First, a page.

President Donald Trump has denied making insensitive comments to the wife of an American soldier killed in Niger, saying he has proof a Florida lawmaker “fabricated” a story saying the president told the soldier's widow that her husband “knew what he signed up for.”
The congresswoman, who made the charge Tuesday, has rejected the president’s statement, and says she has proof that her story is accurate.
Sergeant La David Johnson was among four U.S. soldiers killed Oct. 4 near the Niger-Mali border in an ambush that U.S. officials believe was carried out by Islamic State-affiliated fighters.
Congresswoman Frederica Wilson, who represents the district where Johnson's family lives, said she was listening in on the call Trump made to Johnson’s widow, Myeshia, while family members were in a limousine en route to an airport to meet the soldier’s body.
Recounting phone call
Speaking to MSNBC on Wednesday, Wilson said Trump “was almost like joking,” during the conversation, which was on a speaker in the car.
“He said, Well, I guess you know, something to the effect that 'he knew what he was getting into when he signed up, but I guess it hurts anyway,’ ” Wilson explained to MSNBC.
“It was horrible. It was insensitive. It was absolutely crazy, unnecessary. I was livid,” she said.
WATCH: Trump Defends His Handling of US Soldier's Death in Niger
La David Johnson's mother, Cowanda Jones-Johnson, told The Washington Post that she was also in the car, and that President Trump “did disrespect my son and my daughter, and also me and my husband.”
Trump responded to Congresswoman Wilson's allegations Wednesday, tweeting that she had “totally fabricated what I said to the wife of a soldier who died in action (and I have proof). Sad!”
Later, as he sat down for a meeting with a group of senators, Trump again rejected the family’s version of the phone call.
“I didn't say what that congresswoman said; didn't say it all. She knows it. And she now is not saying it,” Trump replied to a reporter’s question. “I had a very nice conversation with the woman, with the wife who was, sounded like a lovely woman.”
As a debate over the propriety of the president's words raged on cable news networks Wednesday, the Florida lawmaker fired back with a Twitter post of her own: “I still stand by my account of the call b/t @realDonaldTrump and Myesha Johnson. That is her name, Mr. Trump. Not ‘the woman’ or ‘the wife,’ ” Wilson wrote.
In a separate interview with CNN, the lawmaker said, “I have proof, too. This man is a sick man.”
White House Press Secretary Sarah Huckabee Sanders accused Wilson of mischaracterizing the phone call for political purposes. “I think it is appalling and disgusting what Representative Wilson has done and the way she’s politicized this.”
Sanders refused to get into the details of the president’s conversation with Myeshia Johnson, but said several White House staffers, including Chief of Staff John Kelly, had been listening in on the call.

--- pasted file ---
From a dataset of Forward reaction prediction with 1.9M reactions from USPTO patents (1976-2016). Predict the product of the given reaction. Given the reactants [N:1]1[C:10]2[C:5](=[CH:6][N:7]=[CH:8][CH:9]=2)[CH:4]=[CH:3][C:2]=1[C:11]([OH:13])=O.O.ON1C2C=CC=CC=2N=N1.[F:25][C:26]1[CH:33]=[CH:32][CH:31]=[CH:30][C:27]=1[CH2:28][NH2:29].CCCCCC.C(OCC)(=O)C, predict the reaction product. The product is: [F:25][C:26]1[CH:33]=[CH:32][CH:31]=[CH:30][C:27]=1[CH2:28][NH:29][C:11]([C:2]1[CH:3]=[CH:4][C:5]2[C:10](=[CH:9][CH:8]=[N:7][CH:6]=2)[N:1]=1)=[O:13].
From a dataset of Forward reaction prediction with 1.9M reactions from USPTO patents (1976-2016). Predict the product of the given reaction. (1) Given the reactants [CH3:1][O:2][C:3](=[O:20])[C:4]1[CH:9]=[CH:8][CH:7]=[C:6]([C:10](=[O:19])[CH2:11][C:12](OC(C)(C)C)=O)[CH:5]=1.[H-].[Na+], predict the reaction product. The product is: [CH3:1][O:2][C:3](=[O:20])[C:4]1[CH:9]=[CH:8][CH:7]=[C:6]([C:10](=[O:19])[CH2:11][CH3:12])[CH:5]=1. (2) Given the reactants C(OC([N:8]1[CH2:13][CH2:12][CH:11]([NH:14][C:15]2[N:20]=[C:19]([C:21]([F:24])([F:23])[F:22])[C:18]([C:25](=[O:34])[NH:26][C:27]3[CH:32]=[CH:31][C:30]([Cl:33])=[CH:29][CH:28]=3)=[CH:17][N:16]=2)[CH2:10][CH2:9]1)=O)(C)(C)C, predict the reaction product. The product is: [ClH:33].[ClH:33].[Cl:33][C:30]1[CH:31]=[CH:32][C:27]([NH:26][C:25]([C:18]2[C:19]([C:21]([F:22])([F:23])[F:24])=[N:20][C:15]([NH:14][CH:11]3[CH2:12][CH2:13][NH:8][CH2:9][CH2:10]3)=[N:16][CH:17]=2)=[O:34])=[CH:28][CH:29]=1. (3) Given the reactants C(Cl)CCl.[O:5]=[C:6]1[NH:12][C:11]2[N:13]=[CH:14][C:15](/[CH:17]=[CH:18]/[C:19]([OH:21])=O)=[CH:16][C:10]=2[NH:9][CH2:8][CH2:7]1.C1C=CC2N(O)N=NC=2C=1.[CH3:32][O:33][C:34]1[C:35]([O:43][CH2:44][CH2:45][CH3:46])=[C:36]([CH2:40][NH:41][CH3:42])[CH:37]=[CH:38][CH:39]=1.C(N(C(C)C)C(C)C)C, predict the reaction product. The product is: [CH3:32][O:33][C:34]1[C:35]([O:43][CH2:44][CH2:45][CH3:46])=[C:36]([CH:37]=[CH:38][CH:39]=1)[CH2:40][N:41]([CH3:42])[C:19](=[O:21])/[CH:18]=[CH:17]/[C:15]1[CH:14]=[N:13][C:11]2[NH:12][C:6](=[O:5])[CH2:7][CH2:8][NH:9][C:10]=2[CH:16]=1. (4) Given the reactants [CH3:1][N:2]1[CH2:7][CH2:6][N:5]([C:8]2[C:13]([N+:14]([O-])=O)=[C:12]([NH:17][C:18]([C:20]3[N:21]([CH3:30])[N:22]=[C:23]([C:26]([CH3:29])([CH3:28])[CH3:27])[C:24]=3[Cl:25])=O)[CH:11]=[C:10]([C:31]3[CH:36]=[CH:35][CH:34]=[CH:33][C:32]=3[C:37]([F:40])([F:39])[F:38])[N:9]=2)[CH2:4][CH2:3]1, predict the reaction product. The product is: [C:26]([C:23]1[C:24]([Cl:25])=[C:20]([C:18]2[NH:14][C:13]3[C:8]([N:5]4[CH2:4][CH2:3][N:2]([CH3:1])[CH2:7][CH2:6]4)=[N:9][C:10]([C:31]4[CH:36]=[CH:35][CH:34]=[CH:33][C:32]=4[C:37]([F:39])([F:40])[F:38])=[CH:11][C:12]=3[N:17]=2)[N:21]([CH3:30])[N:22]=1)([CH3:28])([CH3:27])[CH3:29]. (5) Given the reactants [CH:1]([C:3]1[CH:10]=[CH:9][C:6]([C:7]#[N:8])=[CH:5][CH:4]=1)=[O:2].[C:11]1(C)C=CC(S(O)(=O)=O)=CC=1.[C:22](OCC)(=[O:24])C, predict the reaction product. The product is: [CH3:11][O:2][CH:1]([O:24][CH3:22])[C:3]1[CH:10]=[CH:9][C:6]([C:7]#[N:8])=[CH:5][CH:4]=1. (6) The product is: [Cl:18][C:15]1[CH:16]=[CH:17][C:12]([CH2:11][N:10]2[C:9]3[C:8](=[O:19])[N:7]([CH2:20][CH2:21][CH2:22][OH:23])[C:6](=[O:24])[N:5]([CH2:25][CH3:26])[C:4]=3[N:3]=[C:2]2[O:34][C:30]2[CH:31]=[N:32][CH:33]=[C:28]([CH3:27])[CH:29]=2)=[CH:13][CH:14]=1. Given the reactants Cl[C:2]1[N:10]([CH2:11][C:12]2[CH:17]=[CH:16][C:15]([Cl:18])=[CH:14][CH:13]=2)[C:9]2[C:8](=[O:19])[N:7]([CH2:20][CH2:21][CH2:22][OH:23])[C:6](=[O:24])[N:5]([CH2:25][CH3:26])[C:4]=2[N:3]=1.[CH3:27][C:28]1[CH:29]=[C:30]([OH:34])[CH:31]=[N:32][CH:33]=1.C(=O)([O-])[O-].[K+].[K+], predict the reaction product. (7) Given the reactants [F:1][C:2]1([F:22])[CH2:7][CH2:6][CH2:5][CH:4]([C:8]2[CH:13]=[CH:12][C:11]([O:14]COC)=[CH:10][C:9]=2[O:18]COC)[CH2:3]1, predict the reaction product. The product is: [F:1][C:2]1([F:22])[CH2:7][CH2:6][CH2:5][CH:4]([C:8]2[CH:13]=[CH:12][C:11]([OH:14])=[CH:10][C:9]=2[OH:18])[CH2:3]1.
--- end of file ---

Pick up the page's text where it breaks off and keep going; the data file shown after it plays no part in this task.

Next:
“The president’s call as recounted by multiple people in the room believe that the president was completely respectful, very sympathetic and expressed the condolences of himself and the rest of the country, and thanked the family for their service, commended them for having an American hero in their family and I don’t know how you could take that any other way,” Sanders said.
Trump’s handling of the deaths of U.S. servicemen and women was raised at a Rose Garden news conference Monday, when he was pressed about why he had not commented on the incident 12 days after it happened, and had not contacted the families of the four killed in Niger.
In his reply, Trump said he had written letters and would call the relatives, adding that generals serving in his administration had told him some previous presidents, including Barack Obama, had not always personally contacted families of fallen American soldiers,
That claim sparked outrage and sharp rebukes from former members of Obama's staff. Alyssa Mastromonaco, who served as Obama's deputy chief of staff, described Trump as “a deranged animal” and uttered an expletive in calling his comment a “lie.”
The Politico website reported Wednesday that the National Security Council staff had drafted a statement of condolence on Oct. 5, a day after the incident happened. But it was never issued, possibly because there was some initial confusion about the number of casualties.
U.S. military officials have ordered a full investigation into the circumstances surrounding the ambush that killed Sergeant Johnson and three other members of an elite airborne Army unit that was assisting local forces approximately 200 kilometers north of Niger's capital, Niamey.
Pentagon officials say there are about 800 U.S. troops in Niger in an operation underway for five years against the Boko Haram militant group and other terrorist organizations.
Press Secretary Sanders said Wednesday that the deaths of four U.S. soldiers would not weaken Washington's resolve.
“We want to continue to work with our coalition forces to completely destroy and defeat ISIS right now. That's the priority and that's the focus, and that's what we're going to continue to be focused on at this time,” she said.